EU inflation figures continue to display weakness
Last week, market volatility was slightly lower than usual with investors bracing themselves for the upcoming week’s ECB interest rate decision and US jobs report. However, we did encounter the release of some more vital EU metric data, which seemed to provide further validity to the consensus that the ECB will implement further stimulus, this coming Thursday.
Both Italy’s and Spain’s latest inflation data missed expectations. In Italy, it was expected that inflation levels would rise by an annualised 0.6%, however prices increased by only 0.5%. Whereas in Spain, the annual inflation rate increased by 0.2%. A substantial drop compared to last month’s 0.4% gain. There were also concerns regarding EU employment data released in France and Germany. In France, unemployment reached another record high and in Germany, the number of people unemployed surprisingly increased for the first time in six months.
In other news, there are increasing emerging indications from the United States that their economy is progressing. US Durable Goods dismissed analyst expectations for a 0.6% contraction, increasing by 0.8%. This was followed by Consumer Confidence advancing towards its second highest reading in nearly six years. Further good news was announced on Thursday when Initial Jobless Claims continued its recent consistent decline, with only 300,000 applications made last week, decreasing to their lowest level since August 2007.
However, there was confirmation that the terrible weather the US faced over the New Year period led to the economy contracting by 1% during the first quarter of 2014, the first time in three years. It was apparent that a significant proportion of the economic contraction was due to a reduction in business investment and construction building. The general feeling is that this will correct itself over the coming months, and contribute towards the second quarter GDP surpassing expectations.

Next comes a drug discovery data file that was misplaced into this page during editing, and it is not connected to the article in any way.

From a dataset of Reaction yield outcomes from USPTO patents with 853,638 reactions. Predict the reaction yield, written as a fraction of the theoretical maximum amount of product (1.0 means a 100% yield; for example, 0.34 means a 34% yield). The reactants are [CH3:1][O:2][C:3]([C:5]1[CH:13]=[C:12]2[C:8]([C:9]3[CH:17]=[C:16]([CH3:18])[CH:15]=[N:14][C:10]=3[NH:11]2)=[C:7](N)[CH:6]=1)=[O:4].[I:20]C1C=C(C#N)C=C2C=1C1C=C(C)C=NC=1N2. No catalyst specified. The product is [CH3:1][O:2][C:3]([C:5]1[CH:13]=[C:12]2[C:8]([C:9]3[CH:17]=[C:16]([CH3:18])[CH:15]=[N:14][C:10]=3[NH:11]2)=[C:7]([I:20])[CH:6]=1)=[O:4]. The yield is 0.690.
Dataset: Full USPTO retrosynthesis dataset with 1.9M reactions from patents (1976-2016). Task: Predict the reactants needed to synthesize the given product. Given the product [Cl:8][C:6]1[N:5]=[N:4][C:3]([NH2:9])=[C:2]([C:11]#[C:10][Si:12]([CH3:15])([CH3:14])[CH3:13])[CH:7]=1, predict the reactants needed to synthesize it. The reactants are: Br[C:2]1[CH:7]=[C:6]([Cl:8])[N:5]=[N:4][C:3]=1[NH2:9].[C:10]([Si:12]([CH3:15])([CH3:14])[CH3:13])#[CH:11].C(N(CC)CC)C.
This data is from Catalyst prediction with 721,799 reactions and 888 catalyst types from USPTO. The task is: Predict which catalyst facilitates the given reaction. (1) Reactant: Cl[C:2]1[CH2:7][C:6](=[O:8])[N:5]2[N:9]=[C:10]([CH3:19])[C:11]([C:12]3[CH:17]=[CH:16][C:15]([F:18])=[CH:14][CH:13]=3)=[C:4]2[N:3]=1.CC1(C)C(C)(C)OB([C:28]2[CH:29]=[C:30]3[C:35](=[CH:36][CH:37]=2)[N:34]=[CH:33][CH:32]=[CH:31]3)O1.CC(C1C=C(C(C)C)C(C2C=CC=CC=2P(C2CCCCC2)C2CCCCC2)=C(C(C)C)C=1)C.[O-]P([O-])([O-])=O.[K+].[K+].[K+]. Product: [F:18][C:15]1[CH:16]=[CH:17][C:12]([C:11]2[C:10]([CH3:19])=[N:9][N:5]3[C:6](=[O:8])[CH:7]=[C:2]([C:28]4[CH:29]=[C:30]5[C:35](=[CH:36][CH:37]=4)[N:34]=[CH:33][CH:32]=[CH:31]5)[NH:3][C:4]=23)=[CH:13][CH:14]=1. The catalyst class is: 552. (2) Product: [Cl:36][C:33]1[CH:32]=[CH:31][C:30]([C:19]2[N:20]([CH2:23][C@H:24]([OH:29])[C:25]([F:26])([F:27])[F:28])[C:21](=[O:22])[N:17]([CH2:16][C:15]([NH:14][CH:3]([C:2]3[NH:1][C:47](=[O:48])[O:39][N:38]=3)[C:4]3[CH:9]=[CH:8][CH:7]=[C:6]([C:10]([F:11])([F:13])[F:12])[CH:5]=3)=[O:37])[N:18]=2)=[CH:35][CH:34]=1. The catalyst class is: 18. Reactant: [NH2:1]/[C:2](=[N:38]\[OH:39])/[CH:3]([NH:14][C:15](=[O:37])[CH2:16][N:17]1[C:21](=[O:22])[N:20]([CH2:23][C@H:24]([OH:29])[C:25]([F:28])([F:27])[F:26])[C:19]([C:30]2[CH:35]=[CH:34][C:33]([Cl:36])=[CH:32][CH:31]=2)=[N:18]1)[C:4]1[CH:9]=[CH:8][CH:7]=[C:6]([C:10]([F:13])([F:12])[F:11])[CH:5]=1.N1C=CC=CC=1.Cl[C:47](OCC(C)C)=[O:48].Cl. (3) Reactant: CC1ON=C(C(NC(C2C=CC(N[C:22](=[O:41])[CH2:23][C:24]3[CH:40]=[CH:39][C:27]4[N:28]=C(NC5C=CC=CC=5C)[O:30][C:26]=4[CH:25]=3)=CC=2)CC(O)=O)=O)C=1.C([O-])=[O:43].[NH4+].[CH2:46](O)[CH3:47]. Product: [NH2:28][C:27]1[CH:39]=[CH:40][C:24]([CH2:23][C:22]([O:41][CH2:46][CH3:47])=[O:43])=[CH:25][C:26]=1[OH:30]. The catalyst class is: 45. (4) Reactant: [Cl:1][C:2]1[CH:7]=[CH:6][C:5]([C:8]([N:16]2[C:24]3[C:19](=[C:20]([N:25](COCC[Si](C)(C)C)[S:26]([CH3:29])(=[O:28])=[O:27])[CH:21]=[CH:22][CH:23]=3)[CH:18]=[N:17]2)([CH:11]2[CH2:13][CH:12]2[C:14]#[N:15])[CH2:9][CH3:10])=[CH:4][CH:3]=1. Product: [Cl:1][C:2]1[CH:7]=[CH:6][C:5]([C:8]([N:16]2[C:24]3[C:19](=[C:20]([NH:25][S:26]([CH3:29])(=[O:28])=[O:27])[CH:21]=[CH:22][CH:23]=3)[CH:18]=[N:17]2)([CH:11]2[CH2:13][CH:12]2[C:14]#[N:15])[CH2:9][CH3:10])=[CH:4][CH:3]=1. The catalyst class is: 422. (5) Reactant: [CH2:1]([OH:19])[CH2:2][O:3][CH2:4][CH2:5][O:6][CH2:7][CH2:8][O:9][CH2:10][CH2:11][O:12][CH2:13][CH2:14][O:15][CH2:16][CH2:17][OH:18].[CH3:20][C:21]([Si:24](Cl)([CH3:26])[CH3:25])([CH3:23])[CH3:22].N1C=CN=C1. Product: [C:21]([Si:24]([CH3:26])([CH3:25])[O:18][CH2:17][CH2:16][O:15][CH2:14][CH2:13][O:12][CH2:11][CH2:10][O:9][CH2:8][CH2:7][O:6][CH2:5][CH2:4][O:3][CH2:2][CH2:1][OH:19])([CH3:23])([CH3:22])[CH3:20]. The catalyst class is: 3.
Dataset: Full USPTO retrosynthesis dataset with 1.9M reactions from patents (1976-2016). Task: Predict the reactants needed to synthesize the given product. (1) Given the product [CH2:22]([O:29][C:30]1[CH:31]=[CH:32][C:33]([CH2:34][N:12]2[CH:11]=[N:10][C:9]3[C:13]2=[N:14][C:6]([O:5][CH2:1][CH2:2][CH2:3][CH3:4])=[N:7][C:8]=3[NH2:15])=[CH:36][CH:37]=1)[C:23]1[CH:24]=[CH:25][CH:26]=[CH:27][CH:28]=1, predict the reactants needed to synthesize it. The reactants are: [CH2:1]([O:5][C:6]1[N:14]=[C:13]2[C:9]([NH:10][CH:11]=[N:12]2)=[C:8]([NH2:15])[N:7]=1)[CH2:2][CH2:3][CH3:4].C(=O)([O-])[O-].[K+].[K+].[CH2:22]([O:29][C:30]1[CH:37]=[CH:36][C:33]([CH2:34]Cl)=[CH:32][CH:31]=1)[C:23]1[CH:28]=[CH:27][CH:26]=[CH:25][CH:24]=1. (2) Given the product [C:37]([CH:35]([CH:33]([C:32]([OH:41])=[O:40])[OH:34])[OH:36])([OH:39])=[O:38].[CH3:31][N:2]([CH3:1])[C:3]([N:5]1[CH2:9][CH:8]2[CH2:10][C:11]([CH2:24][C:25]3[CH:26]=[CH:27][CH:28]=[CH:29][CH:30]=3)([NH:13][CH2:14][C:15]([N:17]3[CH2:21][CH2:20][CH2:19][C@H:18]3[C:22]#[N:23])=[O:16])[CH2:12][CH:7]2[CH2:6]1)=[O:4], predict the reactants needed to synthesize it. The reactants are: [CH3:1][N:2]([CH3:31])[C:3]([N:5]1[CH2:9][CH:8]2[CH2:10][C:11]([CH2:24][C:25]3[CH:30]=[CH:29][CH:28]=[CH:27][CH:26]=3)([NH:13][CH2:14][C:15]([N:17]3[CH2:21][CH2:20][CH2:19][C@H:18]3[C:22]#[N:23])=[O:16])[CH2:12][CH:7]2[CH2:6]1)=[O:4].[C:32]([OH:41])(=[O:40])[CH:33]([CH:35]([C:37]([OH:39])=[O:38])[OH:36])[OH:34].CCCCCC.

In Japan, there appears to be an air of confusion regarding their highly anticipated CPI release. During the beginning of the week, the JPY strengthened following reports that BoJ policy makers are already discussing the possibility of withdrawing from their QE stimulus, leading to suspicions that Thursday’s CPI data was going to outperform expectations. This turned out to be the case, with consumer prices increasing to their fastest pace in 23 years, at an annualised 3.2% growth level.
On reflection of the data, it was apparent that a sales tax recently implemented in April encouraged additional consumer expenditure. Despite the sales tax encouraging consumers to purchase, household spending actually contracted by an annualised 4.6%. The overall conclusion was that with household spending contracting and a recent sales tax contributing towards the inflation surge, the current CPI levels will not be sustainable. The IMF promptly dismissed the BoJ’s previous assertion that their inflation targets are achievable, proclaiming that the BoJ’s 2% CPI target will not be achieved until at least 2017. Currently, economists are in agreement with the IMF, and predicting further BoJ easing later this year. In surprising news, the GBPUSD fell towards its lowest valuation in over a month, following a week of mixed economic performances from the United Kingdom. The week ended on a positive note, after a survey from the Confederation of British Industry (CBI) announced the strongest level of economic growth in over a decade. However, this survey was released after the GBPUSD record losses, following the news that mortgage approvals declined in April.
Previously, BoE Governor Mark Carney raised eyebrows when he emphasised that the housing sector posed one of the biggest risks for the UK economy, hinting towards the consensus that economic revival had been driven by consumer lending. With the BoE set to disappoint the bulls by maintaining interest rates at 0.5% this coming Thursday, further GBPUSD losses could be forthcoming.
WHAT TO WATCH THIS WEEK:
The upcoming week will likely witness a significant increase in market volatility, with a highly anticipated interest rate decision from the ECB, and a US jobs report standing out as the events more likely to have a significant impact on the currency markets. Interest rate decisions are also released in the coming week from Australia, Canada and the U.K.